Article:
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Re: No more kernel-source(code) ??? (was: rawhide report: 20040623 changes)



Hi,

On Sun, 2004-07-04 at 14:15, Axel Thimm wrote:
> Hi, again,
> 
> On Sun, Jul 04, 2004 at 01:13:59PM +0200, Thomas Vander Stichele wrote:
> > > The idea is to have kernel module src.rpms with
> > > 
> > > Requires: kernel-devel >= 2.6.0
> > > 
> > > and have the external build-system provide the matching rpms and
> > > kernel modules against.
> > 
> > The build system does not need to provide kernelsrcdir if the location
> > where the build files are stored has a decent name.
> 
> It does, because you may have installed several kernel headers for
> different kernels, so you'd like to pass to the build process for
> which kernels to build kernel modules. New kernels get added and old
> ones removed, and the src.rpm & specfile is to be kept invariant over
> time (unless other changes require patching etc.)

You only need to provide the release define for what kernel you want to
build for.  if it contains smp it will build smp stuff, if the --target
is i586 it will build i586.  The spec file can be written that way and
countless examples exist as well of this working.

That doesn't mean that it cannot be useful to have such a define in some
cases; it just means that it's not necessary by default.

For regular users it's even less of an issue since a regular user just
wants to rebuild a .src.rpm for himself, and will probably not build
both i586 and i686.


> > The spec file already has all the info to distinguish what type and arch
> > to build for (up/smp and i586/i686), so just give sensible names to the
> > path and it's solved.
> 
> How does the specfile know, whether I want to build up/smp and
> i586/i686 etc on my x86_64 smp build host that produces all kernel
> modules archs and flavours for all supported distros?

Like I said; --target and --define 'kernel 2.6.5-1.358' or 'kernel
2.6.5-1.358smp' works just fine.

> You could use defaults, for the running kernel, or the installed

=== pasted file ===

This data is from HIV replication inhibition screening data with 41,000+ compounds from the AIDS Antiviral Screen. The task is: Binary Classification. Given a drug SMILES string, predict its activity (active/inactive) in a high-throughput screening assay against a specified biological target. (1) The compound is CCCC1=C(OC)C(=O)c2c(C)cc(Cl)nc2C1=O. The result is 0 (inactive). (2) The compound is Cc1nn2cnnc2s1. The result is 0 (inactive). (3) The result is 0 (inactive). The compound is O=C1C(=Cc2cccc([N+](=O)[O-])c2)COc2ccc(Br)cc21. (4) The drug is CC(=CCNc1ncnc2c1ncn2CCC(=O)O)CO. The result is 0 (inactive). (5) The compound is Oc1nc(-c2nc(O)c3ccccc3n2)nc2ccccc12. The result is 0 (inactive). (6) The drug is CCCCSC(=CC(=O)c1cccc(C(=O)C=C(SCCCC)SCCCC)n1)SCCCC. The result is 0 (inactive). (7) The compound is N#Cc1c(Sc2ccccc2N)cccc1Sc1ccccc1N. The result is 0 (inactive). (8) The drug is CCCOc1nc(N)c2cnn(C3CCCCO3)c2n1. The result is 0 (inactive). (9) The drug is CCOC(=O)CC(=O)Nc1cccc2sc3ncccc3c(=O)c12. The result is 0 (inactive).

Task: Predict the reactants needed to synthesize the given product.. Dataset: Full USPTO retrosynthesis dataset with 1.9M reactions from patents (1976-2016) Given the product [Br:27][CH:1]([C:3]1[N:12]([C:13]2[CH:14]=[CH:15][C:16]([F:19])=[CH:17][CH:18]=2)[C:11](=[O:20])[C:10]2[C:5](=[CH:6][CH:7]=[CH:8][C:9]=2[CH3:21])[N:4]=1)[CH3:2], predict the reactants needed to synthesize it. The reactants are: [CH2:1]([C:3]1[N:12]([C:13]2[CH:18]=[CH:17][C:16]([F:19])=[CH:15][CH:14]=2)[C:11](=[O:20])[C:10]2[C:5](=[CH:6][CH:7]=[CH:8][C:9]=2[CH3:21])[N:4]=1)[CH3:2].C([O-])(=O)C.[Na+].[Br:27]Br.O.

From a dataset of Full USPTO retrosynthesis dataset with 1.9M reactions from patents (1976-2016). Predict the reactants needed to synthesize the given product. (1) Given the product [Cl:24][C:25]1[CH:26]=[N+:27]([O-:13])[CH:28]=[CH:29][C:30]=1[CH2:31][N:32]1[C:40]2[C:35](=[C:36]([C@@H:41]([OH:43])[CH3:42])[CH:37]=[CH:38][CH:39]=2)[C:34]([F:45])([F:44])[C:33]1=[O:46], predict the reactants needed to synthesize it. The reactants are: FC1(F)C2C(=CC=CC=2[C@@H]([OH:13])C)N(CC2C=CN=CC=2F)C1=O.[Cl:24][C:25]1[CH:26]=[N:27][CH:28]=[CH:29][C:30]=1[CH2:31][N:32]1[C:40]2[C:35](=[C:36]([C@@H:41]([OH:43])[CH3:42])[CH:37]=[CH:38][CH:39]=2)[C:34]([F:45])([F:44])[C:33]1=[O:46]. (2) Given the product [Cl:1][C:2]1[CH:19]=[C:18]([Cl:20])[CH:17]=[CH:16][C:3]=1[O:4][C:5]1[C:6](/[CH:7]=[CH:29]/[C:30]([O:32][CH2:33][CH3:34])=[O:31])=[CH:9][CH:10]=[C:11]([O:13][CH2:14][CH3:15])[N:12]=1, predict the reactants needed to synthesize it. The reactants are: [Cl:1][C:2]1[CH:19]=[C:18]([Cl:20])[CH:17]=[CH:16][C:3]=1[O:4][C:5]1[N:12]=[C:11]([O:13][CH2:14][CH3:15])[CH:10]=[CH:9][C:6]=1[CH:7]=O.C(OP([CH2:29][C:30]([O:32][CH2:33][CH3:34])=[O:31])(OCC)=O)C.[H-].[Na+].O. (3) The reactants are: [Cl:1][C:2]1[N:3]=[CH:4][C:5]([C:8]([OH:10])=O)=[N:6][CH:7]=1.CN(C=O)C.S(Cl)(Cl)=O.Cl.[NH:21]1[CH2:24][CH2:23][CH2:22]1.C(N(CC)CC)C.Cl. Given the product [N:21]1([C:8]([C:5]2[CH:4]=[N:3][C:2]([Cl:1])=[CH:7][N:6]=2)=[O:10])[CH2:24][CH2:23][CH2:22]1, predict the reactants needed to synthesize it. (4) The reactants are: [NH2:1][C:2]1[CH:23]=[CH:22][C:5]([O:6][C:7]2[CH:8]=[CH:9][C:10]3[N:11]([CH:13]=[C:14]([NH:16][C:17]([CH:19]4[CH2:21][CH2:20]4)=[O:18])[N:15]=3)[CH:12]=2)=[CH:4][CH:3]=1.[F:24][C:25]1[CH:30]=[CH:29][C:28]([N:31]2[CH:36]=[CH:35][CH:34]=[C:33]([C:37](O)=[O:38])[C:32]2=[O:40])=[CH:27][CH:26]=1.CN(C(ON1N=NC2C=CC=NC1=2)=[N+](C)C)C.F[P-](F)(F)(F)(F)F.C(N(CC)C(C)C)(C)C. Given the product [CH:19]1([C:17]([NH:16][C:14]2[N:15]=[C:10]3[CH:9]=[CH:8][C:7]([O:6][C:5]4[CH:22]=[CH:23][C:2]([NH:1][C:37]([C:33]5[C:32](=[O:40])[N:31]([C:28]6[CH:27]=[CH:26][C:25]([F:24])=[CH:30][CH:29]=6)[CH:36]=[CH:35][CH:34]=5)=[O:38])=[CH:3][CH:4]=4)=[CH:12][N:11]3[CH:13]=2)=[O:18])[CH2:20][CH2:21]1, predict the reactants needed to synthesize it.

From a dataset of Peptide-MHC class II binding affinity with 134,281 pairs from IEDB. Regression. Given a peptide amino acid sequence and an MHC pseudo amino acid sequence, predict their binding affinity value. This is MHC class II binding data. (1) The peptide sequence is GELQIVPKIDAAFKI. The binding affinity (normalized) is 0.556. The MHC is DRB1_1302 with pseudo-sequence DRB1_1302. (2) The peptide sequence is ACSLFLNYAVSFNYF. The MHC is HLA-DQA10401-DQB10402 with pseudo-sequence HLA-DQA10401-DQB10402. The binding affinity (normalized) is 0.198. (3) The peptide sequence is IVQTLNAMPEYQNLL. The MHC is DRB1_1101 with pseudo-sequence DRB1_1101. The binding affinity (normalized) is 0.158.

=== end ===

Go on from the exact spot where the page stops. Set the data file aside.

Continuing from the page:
> kernel(s), of course, but in general you would need that information
> to be an external input to the build process.

Yes, just not in the form of kernelsrcdir; what can be done
automatically should be done automatically.  And again - kernelsrcdir is
the wrong name from the start.


> Not sure I follow, my remark was wrt to a suggested mega-kernel-devel
> package containing kernel development bits for the N Red Hat kernel
> errata in one package, e.g. bundling the kernel headers for kernels
> 
> 2.6.5-1.358
> 2.6.6-1.427
> 2.6.6-1.434
> 2.6.6-1.435
> 2.6.6-1.435.2.1
> 2.6.6-1.435.2.3

If the grouping had obvious gains (like share a whole bunch of files)
that might make sense.  I'd prefer the separate, one for each kernel
release, but who knows, there are lots of factors in play.

> Each new kernel errata would require updating of this package, which
> may be fine for RH, but not for custom kernels that will be missing in
> the above package (e.g. a 2.6.7-bk9 kernel).

Why do you keep harping on this ? You cannot expect Red Hat to do
something that works out of the box for all third party kernels.  Why
don't you just make sure you have a similar solution to whatever Red Hat
does that works for your set of custom kernels ?  It's not because Red
Hat decides to lump a few together for *their* packages that it forces
you and your custom kernels to be together.

The reason I think the decision is unconstructive is just because of
stuff like this - let's focus on getting people from Red Hat that have
historically even been completely against the idea of external kernel
module packaging overall, and let's move up the ladder to a common
solution one step at a time.  Ask for something that makes it possible
what we as packagers need to do, not for one where most parties need to
compromise beyond what they're willing to compromise on.

This is btw not a troll, just to make sure.  I respect your work and I
respect the time you put into this; I'm just not convinced that whether
or not a package gets split up makes any sort of difference to whether
or not you or me can package kernel modules.

Thomas




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